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There seems to be a political sickness on …

Comment posted Western Ferries signs contract with Cammell Laird for new Dunoon-Gourock ferries by Robert Wakeham.

There seems to be a political sickness on the lower Clyde that is responsible for a lot more than just the Dunoon – Gourock ferry saga.
The very poor performance of the SPTE is one symptom, and the apparent muddle over how to organise publicly funded ferry services, with the Scottish and European authorities trying to navigate their way through a legislative minefield is another symptom. Fragmented responsibility for landing facilities just adds to the problem, as does the apparent inability to provide easy transfer between passenger rail and ferry services at Gourock. Will all this ever be resolved unless there’s a really effective passenger transport authority for the area? Who else but the Holyrood government can take the initiative (and show that they really can govern)?

Robert Wakeham also commented

  • Not arrogance – just astonishment that you’d wish to defend such a poor arrangement, and I wonder if the boarding system for the current ferries is any easier? ‘Struggling’ could well be right.
  • Ferryman: If you think that my criticism of the boarding arrangements to the streaker service is ‘some kind of fetish’ you’ve no real idea of what a decent passenger ferry should be like. You’re right that I wasn’t a regular user of the service, and for that I’m very thankful. If you were – as a passenger – it beggars belief that you’re so ignorant of just how bad the boarding facilities were by any reasonable current-day standards.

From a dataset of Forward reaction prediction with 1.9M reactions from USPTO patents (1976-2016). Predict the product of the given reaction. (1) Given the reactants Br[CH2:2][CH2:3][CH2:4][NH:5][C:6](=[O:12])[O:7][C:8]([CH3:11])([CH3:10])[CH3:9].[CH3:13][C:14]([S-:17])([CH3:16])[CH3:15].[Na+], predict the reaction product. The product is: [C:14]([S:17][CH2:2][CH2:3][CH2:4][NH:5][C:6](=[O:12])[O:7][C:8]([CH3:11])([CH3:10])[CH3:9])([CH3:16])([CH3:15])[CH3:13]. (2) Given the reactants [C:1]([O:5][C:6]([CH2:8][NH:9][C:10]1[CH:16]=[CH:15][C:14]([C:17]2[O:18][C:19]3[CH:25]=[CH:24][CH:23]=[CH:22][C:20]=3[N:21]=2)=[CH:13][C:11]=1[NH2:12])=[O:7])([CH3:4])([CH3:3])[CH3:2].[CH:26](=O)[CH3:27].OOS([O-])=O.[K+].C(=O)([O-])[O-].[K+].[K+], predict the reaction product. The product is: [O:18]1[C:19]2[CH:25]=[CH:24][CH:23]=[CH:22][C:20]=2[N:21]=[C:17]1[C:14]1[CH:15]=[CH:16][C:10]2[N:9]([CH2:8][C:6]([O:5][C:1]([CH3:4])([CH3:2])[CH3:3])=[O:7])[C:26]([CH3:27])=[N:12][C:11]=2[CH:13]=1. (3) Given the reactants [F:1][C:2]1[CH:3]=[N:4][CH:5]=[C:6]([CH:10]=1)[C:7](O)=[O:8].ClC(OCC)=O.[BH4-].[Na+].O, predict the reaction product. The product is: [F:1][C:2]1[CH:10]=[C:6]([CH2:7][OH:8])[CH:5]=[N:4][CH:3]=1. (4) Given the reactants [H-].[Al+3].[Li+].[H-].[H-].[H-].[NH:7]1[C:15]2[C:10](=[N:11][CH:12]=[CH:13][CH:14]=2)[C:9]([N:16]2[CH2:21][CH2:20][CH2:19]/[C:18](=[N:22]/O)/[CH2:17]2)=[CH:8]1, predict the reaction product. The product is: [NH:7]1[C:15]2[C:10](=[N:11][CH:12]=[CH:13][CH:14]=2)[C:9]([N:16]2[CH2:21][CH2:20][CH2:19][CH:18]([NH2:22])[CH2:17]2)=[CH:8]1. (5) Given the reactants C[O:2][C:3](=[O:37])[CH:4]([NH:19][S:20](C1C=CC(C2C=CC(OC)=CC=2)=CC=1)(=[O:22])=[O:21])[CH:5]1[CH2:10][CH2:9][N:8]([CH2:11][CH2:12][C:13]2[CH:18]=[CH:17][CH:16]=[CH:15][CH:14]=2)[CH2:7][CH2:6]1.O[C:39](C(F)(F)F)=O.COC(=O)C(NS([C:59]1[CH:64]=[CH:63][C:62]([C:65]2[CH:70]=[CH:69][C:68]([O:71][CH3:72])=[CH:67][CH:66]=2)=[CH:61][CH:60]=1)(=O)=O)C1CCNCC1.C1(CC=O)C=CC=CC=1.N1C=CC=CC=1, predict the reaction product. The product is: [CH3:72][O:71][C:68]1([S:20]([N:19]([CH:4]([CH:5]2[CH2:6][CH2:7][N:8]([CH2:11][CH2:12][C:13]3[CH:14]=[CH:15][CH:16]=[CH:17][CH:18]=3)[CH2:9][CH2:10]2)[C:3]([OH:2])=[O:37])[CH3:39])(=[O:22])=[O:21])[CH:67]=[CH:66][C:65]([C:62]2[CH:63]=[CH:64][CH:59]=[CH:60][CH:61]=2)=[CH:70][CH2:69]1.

• Calmac was shackled by having primitive boats, from a passenger point of view – and although the cafe was a nice feature (but not really necessary for such a short run, while undoubtedly helping to make the passenger service uneconomic) the boarding arrangements were astonishingly bad, compounded by a steep exposed stair down from the upper deck to the lounge. I wasn’t a regular user of this service, and it seemed to me that the boats – however seaworthy – were nowhere near the quality of what passengers could reasonably expect. (and don’t get me started on the dismal facilities at Gourock for passengers transferring between boat and train)
  • Ferryman, I think that there very clearly is a ‘minefield of legislation’. The sheer laboriousness and cost (in money, time, and damage to the ongoing provision of fit for purpose ferry links) of the processes involved by the Holyrood governments over recent years in their attempts to reconcile the operation of the publicly owned and managed ferry system with European competition rules point to this. There’s a risk of being so fixated on the Dunoon – Gourock saga, which has been hamstrung by the historic failure of the traditional route to change to match demand, that the bigger picture is being missed. You don’t mention SPT; count yourself fortunate if you don’t live on the Rosneath peninsula, and if you look further afield there are clearly huge potential disadvantages in ‘balkanising’ the Calmac routes, whatever the advantages of introducing private initiative – and ‘cherrypicking’ remains another obvious problem.